8. d׳Hombres, Béatrice & Nunziata, Luca, 2016. "Wish you were here? Quasi-experimental evidence on the effect of education on self-reported attitude toward immigrants," European Economic Review, Elsevier, vol. 90(C), pages 201-224.
    9. Haining Wang & Zhiming Cheng & Russell Smyth, 2016. "Language, Health Outcomes and Health Inequality," Monash Economics Working Papers 43-16, Monash University, Department of Economics.
    10. Costa-Font, Joan & Hernández-Quevedo, Cristina & Jiménez-Rubio, Dolores, 2014. "Income inequalities in unhealthy life styles in England and Spain," Economics & Human Biology, Elsevier, vol. 13(C), pages 66-75.
    11. Strulik, Holger, 2016. "The return to education in terms of wealth and health," Center for European, Governance and Economic Development Research Discussion Papers 293, University of Goettingen, Department of Economics.
    12. Leuven, Edwin & Plug, Erik & Rønning, Marte, 2016. "Education and cancer risk," Labour Economics, Elsevier, vol. 43(C), pages 106-121.
    13. Jared C. Carbone & Snorre Kverndokk, 2017. "Individual Investments in Education and Health: Policy Responses and Interactions," Advances in Health Economics and Health Services Research,in: Human Capital and Health Behavior, volume 25, pages 33-83 Emerald Publishing Ltd.
    14. repec:eee:socmed:v:188:y:2017:i:c:p:128-136 is not listed on IDEAS
    15. Crespo, Laura & López-Noval, Borja & Mira, Pedro, 2014. "Compulsory schooling, education, depression and memory: New evidence from SHARELIFE," Economics of Education Review, Elsevier, vol. 43(C), pages 36-46.
    16. Tansel, Aysit & Karaoglan, Deniz, 2014. "Health behaviors and education in Turkey," MPRA Paper 57322, University Library of Munich, Germany, revised 15 Jul 2014.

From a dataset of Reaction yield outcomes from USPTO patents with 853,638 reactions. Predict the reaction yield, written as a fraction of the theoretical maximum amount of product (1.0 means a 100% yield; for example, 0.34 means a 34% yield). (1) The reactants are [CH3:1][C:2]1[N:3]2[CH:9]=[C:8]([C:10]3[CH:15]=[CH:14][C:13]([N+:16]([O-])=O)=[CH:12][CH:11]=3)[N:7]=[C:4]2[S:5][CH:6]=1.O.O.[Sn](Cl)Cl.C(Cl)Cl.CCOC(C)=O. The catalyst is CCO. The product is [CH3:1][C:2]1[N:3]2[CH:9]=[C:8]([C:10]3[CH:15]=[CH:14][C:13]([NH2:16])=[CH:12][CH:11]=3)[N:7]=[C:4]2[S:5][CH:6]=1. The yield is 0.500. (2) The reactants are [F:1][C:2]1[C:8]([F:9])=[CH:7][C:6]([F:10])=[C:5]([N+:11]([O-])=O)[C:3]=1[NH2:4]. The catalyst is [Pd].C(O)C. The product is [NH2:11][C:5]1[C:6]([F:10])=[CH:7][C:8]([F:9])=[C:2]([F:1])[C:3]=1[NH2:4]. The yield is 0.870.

17. Nicole Schneeweis & Vegard Skirbekk & Rudolf Winter-Ebmer, 2014. "Does Education Improve Cognitive Performance Four Decades After School Completion?," Demography, Springer;Population Association of America (PAA), vol. 51(2), pages 619-643, April.
    18. Isabel Correia Dias & Priscila Ferreira & Lígia Costa Pinto & Marieta Valente & Paula Veiga, 2017. "Growing old, unhealthy and unequal: an exploratory study on the health of Portuguese individuals aged 50+," NIMA Working Papers 67, Núcleo de Investigação em Microeconomia Aplicada (NIMA), Universidade do Minho.
    19. Pedro Albarran Pérez & Marisa Hidalgo Hidalgo & Iñigo Iturbe-Ormaetxe Kortajarene, 2017. "Schooling and adult health: Can education overcome bad early-life conditions?," Working Papers. Serie AD 2017-09, Instituto Valenciano de Investigaciones Económicas, S.A. (Ivie).
    20. Brunello, Giorgio & Labartino, Giovanna, 2014. "Regional differences in overweight rates: The case of Italian regions," Economics & Human Biology, Elsevier, vol. 12(C), pages 20-29.

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    JEL classification:

    • J1 - Labor and Demographic Economics - - Demographic Economics
    • I12 - Health, Education, and Welfare - - Health - - - Health Behavior
    • I21 - Health, Education, and Welfare - - Education - - - Analysis of Education